M&A is appealing, but there is often organic growth to be had closer to home. It just needs a focus on areas which could unlock new revenue. For example:

  • Are your firm’s partners working together to grow client relationships or collaborating to create new services?
  • Are your lateral hires supported and is your partnership helping them succeed?
  • Are your partners equipped with the skills necessary to convert prospects to loyal clients?

These all represent good themes for discussion and partner development in your senior team.

Competitors, new ways of working and embracing technology.

New entrants are joining professional services’ markets all the time. Examples include the Big Four accountancy firms becoming serious players in the legal market and private equity circling the accountancy sector. This means doing the same old, same old could be a highly risky option.

The adoption of new ways of working and technology is setting some firms apart and improving profit margins. As uncomfortable as it might be, this has been the response of most other service industries. So what are your firm’s plans when it comes to competing?

Winning the war for talent and progressing the ESG agenda

Topics three and four from our list are interconnected.  Managing your people in the new hybrid age, while salaries overheat in a number of professional services sectors, are twin challenges that make excellent people management essential if your firm is to navigate a smooth path ahead.

The current economic landscape is also forcing firms to re-consider salaries in relation to rising costs faced by their employees and also across the organisation’s operations. Then there’s the smaller talent pool which many firms are experiencing as they recruit to meet the rising demands for their services.

For the fourth topic, there continues to be an expectation from both clients and staff that the ESG agenda is at the heart of a firm’s strategy.  It means that for many leaders, people and purpose remain priority number one.

For example, have you got a response if your key rival firm makes the changes necessary to steal a march?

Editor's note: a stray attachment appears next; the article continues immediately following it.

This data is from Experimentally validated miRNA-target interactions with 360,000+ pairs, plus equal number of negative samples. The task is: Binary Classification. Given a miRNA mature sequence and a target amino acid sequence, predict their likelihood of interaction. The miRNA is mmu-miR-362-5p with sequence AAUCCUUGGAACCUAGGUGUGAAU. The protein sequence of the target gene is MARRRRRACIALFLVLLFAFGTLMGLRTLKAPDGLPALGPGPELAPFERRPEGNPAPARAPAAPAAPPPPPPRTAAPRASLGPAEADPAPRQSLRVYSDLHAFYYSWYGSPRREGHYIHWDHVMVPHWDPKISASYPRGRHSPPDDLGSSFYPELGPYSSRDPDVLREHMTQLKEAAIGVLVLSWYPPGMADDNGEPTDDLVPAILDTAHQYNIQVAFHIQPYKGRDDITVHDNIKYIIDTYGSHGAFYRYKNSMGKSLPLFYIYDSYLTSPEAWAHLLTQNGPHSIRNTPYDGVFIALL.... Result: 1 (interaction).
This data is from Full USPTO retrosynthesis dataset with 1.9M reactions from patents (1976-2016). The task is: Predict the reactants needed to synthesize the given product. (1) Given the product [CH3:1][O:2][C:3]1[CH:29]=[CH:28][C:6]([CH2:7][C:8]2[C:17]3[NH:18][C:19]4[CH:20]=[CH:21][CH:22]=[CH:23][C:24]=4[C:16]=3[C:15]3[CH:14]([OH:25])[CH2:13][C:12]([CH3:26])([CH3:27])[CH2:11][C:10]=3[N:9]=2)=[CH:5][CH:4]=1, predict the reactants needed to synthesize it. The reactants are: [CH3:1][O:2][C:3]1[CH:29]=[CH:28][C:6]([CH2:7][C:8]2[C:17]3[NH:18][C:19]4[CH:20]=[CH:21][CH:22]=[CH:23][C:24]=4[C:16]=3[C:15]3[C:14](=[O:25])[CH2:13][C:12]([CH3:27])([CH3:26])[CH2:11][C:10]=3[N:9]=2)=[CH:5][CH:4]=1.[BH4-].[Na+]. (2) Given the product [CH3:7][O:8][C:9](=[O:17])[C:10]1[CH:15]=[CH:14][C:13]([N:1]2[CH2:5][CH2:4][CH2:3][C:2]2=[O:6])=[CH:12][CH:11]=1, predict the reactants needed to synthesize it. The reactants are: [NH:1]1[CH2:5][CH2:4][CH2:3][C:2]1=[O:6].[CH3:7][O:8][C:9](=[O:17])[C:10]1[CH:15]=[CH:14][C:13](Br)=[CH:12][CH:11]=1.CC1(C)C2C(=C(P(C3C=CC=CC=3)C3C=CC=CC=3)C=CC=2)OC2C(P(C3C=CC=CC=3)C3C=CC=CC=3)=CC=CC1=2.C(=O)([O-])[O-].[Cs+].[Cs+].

In this respect, why not invite some of your people to talk to the partnership so that they hear it from the coal face and therefor allow your people to become part of the solution.

Can we help?

2023 promises to be another interesting year for professional firms’ strategic agendas.  If your firm would value some help to make your key partner discussions as effective as possible, don’t hesitate to get in touch on james.stringer@momentassociates or tel +44 (0)7775 744431


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Because you are worth it…

Not many of us (except probably a recent former U.S. President) like talking about money – especially when we have to state the expected cost of our advice to clients.

When clients ask us what our advice will cost, the temptation is to exhibit the body language of the unconfident and mumble. However, and assuming you know your stuff, clients are getting tremendous value and you (and they) should remember that. Your expertise has taken many years to acquire, you have the scars to prove it and is distilled for their immediate benefit. They are getting the ‘essence of you’.

Picasso knew this and there is a famous story that illustrates it. The tale goes that the maestro was lunching in New York. He was interrupted by an admirer (with money) who asked if he was available to paint their portrait. Picasso whipped out a serviette from by the side of his plate and in pencil sketched the person in a few seconds. “There”, he said, “that will be 5,000 francs”. Shocked, the subject responded that it was an outrageous amount of money for something that took only 30 seconds. “Madam, it took me my whole life” was his response.

Insight to action: Picasso had a point, but I recognise that it is more difficult to apply the approach unless your advice is something that you can frame (and thus sell to others in the future). However, if you focus on adding value at every interaction and keep a note of where this has been possible, then you will feel more confident to pull your shoulders back, hold your head up high and get the value you deserve when you have to name your price. Remember, you are worth it and if you don’t believe it, no one else will.